Cardinals pitching (starters and relievers) have a 2.26 ERA in July, good enough for the number one team ERA in Major League Baseball this month.

Wednesday night was yet another example of why this team will undoubtedly stay in this race until the end. Kyle Lohse threw his tenth consecutive quality start, and the bullpen was flawless throwing four scoreless innings. We know that this bullpen will have its up and downs, as do most of the bullpens in the Major Leagues, but the Cards’ starting pitching just has a knack right now for keeping their team in the ball game. As long as guys like Lohse, Adam Wainwright, and Lance Lynn keep can continue to give the Cards six or seven quality innings every time out, there’s no reason to be afraid of teams like the Pittsburgh Pirates and Los Angeles Dodgers.

For the most-part, the National League wild card team has tended to win around 90 games every year since its origin. Sometimes it’s 91, sometimes it’s 89, and yes, sometimes its more or less than that. But as a general rule of thumb, I like focusing on the number of 90 as I believe that tends to be the number of games that will get you into the playoffs.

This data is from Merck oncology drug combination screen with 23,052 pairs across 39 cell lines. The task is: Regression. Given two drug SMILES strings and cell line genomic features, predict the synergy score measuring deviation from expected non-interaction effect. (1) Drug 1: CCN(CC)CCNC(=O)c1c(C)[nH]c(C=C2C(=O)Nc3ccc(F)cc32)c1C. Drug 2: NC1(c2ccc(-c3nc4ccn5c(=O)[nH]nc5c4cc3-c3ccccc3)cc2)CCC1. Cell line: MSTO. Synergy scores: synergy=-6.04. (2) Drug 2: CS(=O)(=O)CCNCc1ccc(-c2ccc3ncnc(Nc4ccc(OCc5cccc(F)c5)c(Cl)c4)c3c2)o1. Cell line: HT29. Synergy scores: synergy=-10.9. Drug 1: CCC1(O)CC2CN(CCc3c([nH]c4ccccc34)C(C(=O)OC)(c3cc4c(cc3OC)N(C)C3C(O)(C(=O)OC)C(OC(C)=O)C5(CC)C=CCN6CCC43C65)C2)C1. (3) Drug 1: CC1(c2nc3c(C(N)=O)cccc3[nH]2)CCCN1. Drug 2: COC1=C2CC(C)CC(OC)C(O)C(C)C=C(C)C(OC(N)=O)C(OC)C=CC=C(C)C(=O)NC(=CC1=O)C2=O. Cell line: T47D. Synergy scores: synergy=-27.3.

Of course, now we have a second wild card, and it makes no difference as to which one you are. I don’t know how many games it takes to win this. As of Thursday morning, the Atlanta Braves, the second wild card team if the season ended today, have a .551 winning percentage which puts them on pace for 89 games, a number that will probably not be too far off, if at all, from what actually occurs. To get to 89 wins, the Cards have to go 37-27 the rest of the way, not an unrealistic goal. While they might have been in a bit of a hole a couple of weeks ago when they were hovering around the .500 mark, they’ve clearly dug themselves out of it and have been showing signs as of late that they are capable of playing winning baseball the rest of the way.